Right from the start there was a determined, independent streak that would stand me in good stead in my arctic life. When I was three-and-a-half, I announced that I was going to learn to read for myself. My older sister, Iris, became my accomplice. She would eavesdrop on the first grade lessons in the one-room school in northern Saskatchewan, then come home and teach me. Before the year was out I could write, add, subtract, and best of all, read those comics by myself! It was just at this time I announced I would be a lawyer and that was that.

Father died quite suddenly, when I was only nine, after suffering many years with diabetes. The rest of the children were grown, and I was left with my mother who had been afflicted soon after my birth with crippling multiple sclerosis. She and I became close as increasingly there was more that I had to do for her. I would shop for her, go to the bank, and pay the bills. These lessons would prove to be invaluable in the work God called me to do. At that time, however, I felt only rebellion against God. I would often find myself thinking, “Why do I have to be saddled with sick, old parents? Why couldn’t I have had a young mother and father like the other kids?”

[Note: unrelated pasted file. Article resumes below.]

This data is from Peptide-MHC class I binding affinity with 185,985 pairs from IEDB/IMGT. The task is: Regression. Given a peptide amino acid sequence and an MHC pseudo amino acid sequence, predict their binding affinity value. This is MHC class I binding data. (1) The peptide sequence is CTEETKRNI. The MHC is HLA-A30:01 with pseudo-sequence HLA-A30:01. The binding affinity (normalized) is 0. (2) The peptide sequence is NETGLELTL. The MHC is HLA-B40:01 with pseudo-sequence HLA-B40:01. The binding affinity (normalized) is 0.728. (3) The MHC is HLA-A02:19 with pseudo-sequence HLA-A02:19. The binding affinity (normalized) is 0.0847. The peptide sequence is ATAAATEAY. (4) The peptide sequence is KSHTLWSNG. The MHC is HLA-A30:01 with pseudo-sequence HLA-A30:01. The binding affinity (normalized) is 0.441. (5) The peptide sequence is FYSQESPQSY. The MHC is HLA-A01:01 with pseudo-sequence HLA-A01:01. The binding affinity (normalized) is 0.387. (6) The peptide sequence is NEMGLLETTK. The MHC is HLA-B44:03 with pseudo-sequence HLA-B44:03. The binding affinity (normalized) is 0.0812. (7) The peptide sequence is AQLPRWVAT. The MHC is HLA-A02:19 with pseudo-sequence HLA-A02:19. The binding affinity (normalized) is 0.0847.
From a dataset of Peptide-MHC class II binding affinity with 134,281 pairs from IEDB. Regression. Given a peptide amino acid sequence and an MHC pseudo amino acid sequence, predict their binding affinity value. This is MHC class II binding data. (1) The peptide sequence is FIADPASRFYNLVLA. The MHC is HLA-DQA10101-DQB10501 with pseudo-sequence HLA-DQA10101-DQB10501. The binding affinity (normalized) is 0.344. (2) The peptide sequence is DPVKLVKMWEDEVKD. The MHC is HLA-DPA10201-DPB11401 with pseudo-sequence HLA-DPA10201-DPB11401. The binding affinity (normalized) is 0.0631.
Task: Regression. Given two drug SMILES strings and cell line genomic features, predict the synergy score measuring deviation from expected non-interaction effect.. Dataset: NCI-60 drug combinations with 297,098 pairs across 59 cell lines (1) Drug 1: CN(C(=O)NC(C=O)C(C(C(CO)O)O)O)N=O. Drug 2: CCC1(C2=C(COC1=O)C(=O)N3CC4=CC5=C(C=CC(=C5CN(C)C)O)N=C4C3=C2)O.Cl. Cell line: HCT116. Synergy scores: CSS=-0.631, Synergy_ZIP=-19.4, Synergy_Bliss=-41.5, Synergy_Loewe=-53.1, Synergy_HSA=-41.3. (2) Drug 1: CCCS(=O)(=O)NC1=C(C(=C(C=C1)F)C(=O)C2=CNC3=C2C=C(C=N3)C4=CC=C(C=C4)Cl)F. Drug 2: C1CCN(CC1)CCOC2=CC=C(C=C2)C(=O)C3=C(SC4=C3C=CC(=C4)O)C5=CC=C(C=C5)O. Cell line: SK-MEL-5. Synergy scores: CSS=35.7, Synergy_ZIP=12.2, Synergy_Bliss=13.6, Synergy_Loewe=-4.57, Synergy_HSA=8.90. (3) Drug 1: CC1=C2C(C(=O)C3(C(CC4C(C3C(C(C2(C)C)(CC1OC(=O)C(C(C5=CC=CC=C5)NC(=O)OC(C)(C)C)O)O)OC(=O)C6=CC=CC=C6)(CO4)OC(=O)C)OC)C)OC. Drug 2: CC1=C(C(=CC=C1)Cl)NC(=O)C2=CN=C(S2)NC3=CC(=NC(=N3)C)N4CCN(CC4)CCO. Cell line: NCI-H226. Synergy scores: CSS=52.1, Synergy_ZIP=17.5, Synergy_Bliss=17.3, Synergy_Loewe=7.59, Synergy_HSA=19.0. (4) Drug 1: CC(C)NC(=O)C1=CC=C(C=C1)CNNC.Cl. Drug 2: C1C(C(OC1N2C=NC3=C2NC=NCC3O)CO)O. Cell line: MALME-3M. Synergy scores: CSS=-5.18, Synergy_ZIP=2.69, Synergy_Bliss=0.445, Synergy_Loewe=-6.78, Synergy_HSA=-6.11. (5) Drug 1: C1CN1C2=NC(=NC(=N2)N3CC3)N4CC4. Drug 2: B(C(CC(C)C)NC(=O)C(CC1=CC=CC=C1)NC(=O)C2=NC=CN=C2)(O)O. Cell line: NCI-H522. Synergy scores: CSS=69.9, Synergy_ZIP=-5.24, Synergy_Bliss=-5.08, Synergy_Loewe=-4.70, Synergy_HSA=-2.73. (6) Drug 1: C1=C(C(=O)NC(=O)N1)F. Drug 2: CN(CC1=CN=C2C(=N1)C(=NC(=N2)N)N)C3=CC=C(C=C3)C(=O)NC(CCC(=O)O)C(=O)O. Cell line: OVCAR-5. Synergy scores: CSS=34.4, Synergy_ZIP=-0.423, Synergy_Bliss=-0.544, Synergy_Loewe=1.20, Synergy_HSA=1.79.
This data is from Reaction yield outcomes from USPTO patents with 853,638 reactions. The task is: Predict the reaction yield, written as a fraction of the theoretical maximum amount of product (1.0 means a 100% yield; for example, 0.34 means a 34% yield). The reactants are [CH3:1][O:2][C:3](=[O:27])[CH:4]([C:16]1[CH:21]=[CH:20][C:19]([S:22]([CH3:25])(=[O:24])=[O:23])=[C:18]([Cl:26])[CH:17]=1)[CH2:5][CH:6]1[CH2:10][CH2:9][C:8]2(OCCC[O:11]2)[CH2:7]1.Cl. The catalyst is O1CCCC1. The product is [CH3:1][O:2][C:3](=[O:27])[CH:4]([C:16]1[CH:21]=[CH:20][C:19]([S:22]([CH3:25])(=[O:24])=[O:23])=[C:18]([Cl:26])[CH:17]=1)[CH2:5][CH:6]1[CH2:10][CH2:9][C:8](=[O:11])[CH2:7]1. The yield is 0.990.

Mother and I moved from the farm to the city of Prince Albert. One day, as we entered the Princes Café on Central Avenue, a young man stepped in front of us. Noticing mother’s crutches, he told us about a man of God, William Branham, who prayed for sick people. He explained that many were healed at his services. Mother’s eyes lit up. We had traveled constantly from doctor to doctor searching for help with her dread multiple sclerosis.

“Shall we go to Calgary to hear this man, Kayy?” mother asked.